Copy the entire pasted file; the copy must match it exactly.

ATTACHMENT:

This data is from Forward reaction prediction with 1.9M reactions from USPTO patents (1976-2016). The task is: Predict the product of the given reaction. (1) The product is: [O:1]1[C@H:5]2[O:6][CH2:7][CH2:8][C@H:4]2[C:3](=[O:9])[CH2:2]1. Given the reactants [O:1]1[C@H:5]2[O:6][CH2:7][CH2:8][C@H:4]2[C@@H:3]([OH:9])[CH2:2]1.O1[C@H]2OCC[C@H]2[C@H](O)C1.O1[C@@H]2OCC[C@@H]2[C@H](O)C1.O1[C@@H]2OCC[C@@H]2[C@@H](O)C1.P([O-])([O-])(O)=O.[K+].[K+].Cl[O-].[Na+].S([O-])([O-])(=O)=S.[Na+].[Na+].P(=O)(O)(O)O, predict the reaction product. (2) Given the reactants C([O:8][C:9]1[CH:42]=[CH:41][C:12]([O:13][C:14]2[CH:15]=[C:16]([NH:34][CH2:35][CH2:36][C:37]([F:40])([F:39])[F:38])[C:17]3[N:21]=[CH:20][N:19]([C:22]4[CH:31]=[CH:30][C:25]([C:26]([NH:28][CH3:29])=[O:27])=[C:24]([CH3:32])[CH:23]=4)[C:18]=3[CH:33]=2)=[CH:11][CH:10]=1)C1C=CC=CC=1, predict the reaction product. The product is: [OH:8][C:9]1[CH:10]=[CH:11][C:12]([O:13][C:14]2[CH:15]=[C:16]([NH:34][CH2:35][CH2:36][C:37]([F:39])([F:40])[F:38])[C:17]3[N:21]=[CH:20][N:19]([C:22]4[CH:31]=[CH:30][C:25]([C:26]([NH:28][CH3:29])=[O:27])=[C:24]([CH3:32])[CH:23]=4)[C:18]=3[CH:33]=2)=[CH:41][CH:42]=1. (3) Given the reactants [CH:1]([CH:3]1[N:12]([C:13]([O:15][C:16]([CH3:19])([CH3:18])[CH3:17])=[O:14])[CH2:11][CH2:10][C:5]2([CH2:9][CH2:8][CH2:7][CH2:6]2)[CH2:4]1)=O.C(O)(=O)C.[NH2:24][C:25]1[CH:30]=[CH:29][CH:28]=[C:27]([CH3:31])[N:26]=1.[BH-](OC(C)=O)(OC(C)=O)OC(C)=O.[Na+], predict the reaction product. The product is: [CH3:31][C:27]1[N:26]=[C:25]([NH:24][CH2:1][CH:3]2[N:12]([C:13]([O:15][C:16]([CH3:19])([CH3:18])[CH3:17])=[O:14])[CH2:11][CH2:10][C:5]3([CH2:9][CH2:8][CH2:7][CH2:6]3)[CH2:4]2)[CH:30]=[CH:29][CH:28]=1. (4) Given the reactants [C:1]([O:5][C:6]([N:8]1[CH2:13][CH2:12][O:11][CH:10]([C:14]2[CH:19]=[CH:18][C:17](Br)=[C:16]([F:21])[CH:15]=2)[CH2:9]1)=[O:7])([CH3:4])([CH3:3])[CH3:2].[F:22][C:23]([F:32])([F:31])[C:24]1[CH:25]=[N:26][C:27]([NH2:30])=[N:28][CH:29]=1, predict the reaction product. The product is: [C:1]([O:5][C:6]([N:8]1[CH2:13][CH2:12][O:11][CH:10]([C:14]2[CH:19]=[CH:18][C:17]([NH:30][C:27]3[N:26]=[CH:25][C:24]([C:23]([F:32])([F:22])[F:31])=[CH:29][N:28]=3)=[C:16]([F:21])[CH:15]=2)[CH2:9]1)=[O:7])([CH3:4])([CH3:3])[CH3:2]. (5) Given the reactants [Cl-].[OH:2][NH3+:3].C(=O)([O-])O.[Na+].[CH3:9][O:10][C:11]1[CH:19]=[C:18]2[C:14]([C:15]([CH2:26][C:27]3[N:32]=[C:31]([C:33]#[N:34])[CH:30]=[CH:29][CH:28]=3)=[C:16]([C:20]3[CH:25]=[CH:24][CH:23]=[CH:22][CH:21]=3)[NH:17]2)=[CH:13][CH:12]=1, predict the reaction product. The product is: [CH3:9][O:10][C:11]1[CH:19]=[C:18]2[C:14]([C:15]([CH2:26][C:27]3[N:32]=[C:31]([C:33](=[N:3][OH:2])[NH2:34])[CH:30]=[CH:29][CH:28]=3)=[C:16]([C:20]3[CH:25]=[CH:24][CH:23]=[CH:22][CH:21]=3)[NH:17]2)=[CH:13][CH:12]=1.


This data is from Forward reaction prediction with 1.9M reactions from USPTO patents (1976-2016). The task is: Predict the product of the given reaction. (1) The product is: [O:1]1[C@H:5]2[O:6][CH2:7][CH2:8][C@H:4]2[C:3](=[O:9])[CH2:2]1. Given the reactants [O:1]1[C@H:5]2[O:6][CH2:7][CH2:8][C@H:4]2[C@@H:3]([OH:9])[CH2:2]1.O1[C@H]2OCC[C@H]2[C@H](O)C1.O1[C@@H]2OCC[C@@H]2[C@H](O)C1.O1[C@@H]2OCC[C@@H]2[C@@H](O)C1.P([O-])([O-])(O)=O.[K+].[K+].Cl[O-].[Na+].S([O-])([O-])(=O)=S.[Na+].[Na+].P(=O)(O)(O)O, predict the reaction product. (2) Given the reactants C([O:8][C:9]1[CH:42]=[CH:41][C:12]([O:13][C:14]2[CH:15]=[C:16]([NH:34][CH2:35][CH2:36][C:37]([F:40])([F:39])[F:38])[C:17]3[N:21]=[CH:20][N:19]([C:22]4[CH:31]=[CH:30][C:25]([C:26]([NH:28][CH3:29])=[O:27])=[C:24]([CH3:32])[CH:23]=4)[C:18]=3[CH:33]=2)=[CH:11][CH:10]=1)C1C=CC=CC=1, predict the reaction product. The product is: [OH:8][C:9]1[CH:10]=[CH:11][C:12]([O:13][C:14]2[CH:15]=[C:16]([NH:34][CH2:35][CH2:36][C:37]([F:39])([F:40])[F:38])[C:17]3[N:21]=[CH:20][N:19]([C:22]4[CH:31]=[CH:30][C:25]([C:26]([NH:28][CH3:29])=[O:27])=[C:24]([CH3:32])[CH:23]=4)[C:18]=3[CH:33]=2)=[CH:41][CH:42]=1. (3) Given the reactants [CH:1]([CH:3]1[N:12]([C:13]([O:15][C:16]([CH3:19])([CH3:18])[CH3:17])=[O:14])[CH2:11][CH2:10][C:5]2([CH2:9][CH2:8][CH2:7][CH2:6]2)[CH2:4]1)=O.C(O)(=O)C.[NH2:24][C:25]1[CH:30]=[CH:29][CH:28]=[C:27]([CH3:31])[N:26]=1.[BH-](OC(C)=O)(OC(C)=O)OC(C)=O.[Na+], predict the reaction product. The product is: [CH3:31][C:27]1[N:26]=[C:25]([NH:24][CH2:1][CH:3]2[N:12]([C:13]([O:15][C:16]([CH3:19])([CH3:18])[CH3:17])=[O:14])[CH2:11][CH2:10][C:5]3([CH2:9][CH2:8][CH2:7][CH2:6]3)[CH2:4]2)[CH:30]=[CH:29][CH:28]=1. (4) Given the reactants [C:1]([O:5][C:6]([N:8]1[CH2:13][CH2:12][O:11][CH:10]([C:14]2[CH:19]=[CH:18][C:17](Br)=[C:16]([F:21])[CH:15]=2)[CH2:9]1)=[O:7])([CH3:4])([CH3:3])[CH3:2].[F:22][C:23]([F:32])([F:31])[C:24]1[CH:25]=[N:26][C:27]([NH2:30])=[N:28][CH:29]=1, predict the reaction product. The product is: [C:1]([O:5][C:6]([N:8]1[CH2:13][CH2:12][O:11][CH:10]([C:14]2[CH:19]=[CH:18][C:17]([NH:30][C:27]3[N:26]=[CH:25][C:24]([C:23]([F:32])([F:22])[F:31])=[CH:29][N:28]=3)=[C:16]([F:21])[CH:15]=2)[CH2:9]1)=[O:7])([CH3:4])([CH3:3])[CH3:2]. (5) Given the reactants [Cl-].[OH:2][NH3+:3].C(=O)([O-])O.[Na+].[CH3:9][O:10][C:11]1[CH:19]=[C:18]2[C:14]([C:15]([CH2:26][C:27]3[N:32]=[C:31]([C:33]#[N:34])[CH:30]=[CH:29][CH:28]=3)=[C:16]([C:20]3[CH:25]=[CH:24][CH:23]=[CH:22][CH:21]=3)[NH:17]2)=[CH:13][CH:12]=1, predict the reaction product. The product is: [CH3:9][O:10][C:11]1[CH:19]=[C:18]2[C:14]([C:15]([CH2:26][C:27]3[N:32]=[C:31]([C:33](=[N:3][OH:2])[NH2:34])[CH:30]=[CH:29][CH:28]=3)=[C:16]([C:20]3[CH:25]=[CH:24][CH:23]=[CH:22][CH:21]=3)[NH:17]2)=[CH:13][CH:12]=1.